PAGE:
Experience Bangkok from the waterway and jungle, the River Kwai from a floating hotel, Chiang Mai from a bicycle seat, the Mae Taeng mountains from your hiking boots & the Taeng river from a raft.
Experience Bangkok from the waterway and jungle, the River Kwai from a floating hotel, Chiang Mai from a bicycle seat, the Mae Taeng mountains from your hiking boots & the Taeng river from a raft.
This active tour takes you to the highlights of Thailand in central and northern Thailand, a gorgeous mix of nature, culture and history.
You experience the contrasts of Bangkok’s designer skyscrapers on a boat tour of the city waterways, and on a cycling trip to the untouched jungle. You travel by night train to Chiang Mai in the north, where you learn to make delicious Thai dishes at a cookery school, and you visit the Doi Suthep Temple, with its 300 steps leading up to the pagoda. You experience a Chiang Mai far off the beaten path on an exciting cycling tour of the small villages and the forgotten city of Wiang Kun Kam. You hike through the mountains of Mae Taeng, spend the night in a tribal village, and go rafting on the Taeng river. Finally, you have the option of a relaxing beach holiday on some of Thailand’s beautiful beaches.
Comprehensive package of excursions:
On arrival in Bangkok, you pass through immigration, collect your bags and head out to the arrivals hall. Your guide waits here with an Asiatours sign, and you are driven to the hotel, where you will spend the next 2 nights.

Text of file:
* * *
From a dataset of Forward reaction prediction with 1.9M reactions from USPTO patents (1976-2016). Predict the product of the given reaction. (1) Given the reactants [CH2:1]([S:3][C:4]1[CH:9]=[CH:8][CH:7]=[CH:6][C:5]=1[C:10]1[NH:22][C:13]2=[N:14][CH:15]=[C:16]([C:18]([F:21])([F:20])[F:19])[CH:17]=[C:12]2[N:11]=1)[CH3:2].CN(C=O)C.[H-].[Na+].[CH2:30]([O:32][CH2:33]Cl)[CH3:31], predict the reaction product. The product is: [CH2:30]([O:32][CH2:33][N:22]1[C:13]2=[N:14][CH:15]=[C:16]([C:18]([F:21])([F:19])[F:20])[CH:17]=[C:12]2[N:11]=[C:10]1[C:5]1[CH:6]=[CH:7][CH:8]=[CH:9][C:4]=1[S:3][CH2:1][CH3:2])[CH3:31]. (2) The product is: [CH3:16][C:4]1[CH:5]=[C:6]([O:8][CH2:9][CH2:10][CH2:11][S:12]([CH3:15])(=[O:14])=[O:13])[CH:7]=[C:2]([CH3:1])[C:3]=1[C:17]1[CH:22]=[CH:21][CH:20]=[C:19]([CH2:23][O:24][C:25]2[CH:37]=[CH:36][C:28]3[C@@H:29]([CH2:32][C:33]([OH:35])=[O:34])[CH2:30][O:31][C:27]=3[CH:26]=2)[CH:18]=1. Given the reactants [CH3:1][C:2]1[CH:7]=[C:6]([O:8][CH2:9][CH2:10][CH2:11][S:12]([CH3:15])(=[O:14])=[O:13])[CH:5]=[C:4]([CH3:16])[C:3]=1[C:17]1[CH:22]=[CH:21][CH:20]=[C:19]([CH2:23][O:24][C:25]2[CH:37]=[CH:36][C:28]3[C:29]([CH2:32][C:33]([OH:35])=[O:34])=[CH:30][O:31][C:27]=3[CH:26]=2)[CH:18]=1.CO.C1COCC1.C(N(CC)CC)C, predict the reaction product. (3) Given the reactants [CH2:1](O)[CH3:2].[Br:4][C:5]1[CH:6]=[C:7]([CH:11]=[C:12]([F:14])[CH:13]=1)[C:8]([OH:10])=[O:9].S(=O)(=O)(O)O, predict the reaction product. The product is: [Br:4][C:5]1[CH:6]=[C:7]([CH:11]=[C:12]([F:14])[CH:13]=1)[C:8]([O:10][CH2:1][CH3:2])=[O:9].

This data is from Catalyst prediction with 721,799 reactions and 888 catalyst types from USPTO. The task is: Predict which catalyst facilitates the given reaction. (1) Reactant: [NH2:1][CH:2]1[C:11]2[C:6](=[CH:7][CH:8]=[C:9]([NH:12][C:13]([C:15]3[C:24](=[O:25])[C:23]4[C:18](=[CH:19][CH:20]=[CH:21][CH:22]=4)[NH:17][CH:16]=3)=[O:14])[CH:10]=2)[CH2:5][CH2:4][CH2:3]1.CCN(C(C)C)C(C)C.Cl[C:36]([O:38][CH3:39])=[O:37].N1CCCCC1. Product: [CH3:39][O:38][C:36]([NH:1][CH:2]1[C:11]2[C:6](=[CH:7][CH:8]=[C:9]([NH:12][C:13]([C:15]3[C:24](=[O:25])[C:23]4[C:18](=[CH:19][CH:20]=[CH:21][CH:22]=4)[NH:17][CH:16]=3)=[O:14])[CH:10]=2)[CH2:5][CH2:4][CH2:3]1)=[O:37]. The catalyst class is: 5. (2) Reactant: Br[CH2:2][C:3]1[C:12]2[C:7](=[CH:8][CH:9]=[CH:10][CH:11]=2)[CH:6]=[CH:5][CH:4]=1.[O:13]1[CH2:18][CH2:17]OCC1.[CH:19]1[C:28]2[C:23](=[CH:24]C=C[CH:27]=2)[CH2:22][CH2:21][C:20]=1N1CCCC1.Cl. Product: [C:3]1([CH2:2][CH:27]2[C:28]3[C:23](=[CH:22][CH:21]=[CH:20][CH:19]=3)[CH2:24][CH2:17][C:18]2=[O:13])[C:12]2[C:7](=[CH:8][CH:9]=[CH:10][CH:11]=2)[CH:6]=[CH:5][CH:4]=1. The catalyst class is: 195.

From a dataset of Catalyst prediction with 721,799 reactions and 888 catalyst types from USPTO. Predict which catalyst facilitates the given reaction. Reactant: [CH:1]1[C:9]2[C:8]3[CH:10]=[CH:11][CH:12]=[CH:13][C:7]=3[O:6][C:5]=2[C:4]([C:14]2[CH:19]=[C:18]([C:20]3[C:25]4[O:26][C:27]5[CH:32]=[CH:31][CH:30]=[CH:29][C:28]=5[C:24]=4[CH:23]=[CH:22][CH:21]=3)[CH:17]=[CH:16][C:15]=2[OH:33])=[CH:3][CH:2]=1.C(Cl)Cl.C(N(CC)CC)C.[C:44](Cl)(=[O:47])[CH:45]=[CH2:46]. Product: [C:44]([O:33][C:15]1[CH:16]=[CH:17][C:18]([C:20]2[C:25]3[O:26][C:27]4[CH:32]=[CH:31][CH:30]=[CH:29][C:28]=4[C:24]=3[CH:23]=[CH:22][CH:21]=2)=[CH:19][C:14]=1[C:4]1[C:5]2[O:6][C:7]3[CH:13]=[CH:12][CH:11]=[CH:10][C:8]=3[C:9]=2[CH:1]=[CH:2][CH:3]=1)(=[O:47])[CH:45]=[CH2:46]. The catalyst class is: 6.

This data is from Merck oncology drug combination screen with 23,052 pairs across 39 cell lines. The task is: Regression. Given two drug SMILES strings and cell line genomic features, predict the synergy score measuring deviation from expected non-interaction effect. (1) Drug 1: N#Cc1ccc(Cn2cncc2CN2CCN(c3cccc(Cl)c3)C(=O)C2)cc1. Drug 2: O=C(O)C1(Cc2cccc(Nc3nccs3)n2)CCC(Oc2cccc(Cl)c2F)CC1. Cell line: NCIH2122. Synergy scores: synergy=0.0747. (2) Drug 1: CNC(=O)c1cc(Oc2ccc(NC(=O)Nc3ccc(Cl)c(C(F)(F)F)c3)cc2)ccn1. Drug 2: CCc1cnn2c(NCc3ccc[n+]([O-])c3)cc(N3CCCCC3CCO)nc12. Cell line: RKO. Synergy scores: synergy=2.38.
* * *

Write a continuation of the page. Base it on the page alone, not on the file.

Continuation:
Bangkok is both the capital of Thailand and its biggest city, with a population of about 12 million. The stretches across countless square kilometres and is located on a flat plain, with waterways criss-crossing throughout, the river Chao Phraya being by far the most important of these.
Bangkok is at once both historical and ultra-modern. It spans everything from chaos to order, from wooden houses on poles to designer skyscrapers, and there are classic attractions such as the Grand Palace and the Lying Buddha in the Wat Po Temple as well. And then there’s that unmistakeable Thai feeling that rests over it all. Bangkok is shrouded in tropical heat 24/7, and further shrouded still in the sometimes-cacophonous noise of its cars, buses and tuk-tuks.
Bangkok has countless markets stocked with everything from clothing to exotic fruit, street kitchens with spectacular food and busy businesspeople on their way from one meeting to the next. When it all seems like the world’s worst cocktail, that’s when the unmistakeable Thai atmosphere shows itself, when you see the orange-clad monks take alms walks in the early hours of dawn, mothers placing small tributes at the house temple, or when you ride in a rice barge away from the main river and see the lushness of nature along the canals. Most tourists lose their hearts here, to a city with something ineffably unique, and an arresting dynamism that leaves its mark on the population, traffic, waterways, markets and temples.
Late in the afternoon, an information meeting is held in the lobby of Hotel Narai, when our agent will tell you about Thailand, what to respect and what to be aware of. At the same time, he will answer any questions you may have and run through the tour itinerary. You will then go on a short walk, where the agent and a guide will point out cash machines, pharmacies, good places to eat, etc.
The rest of the evening is your own.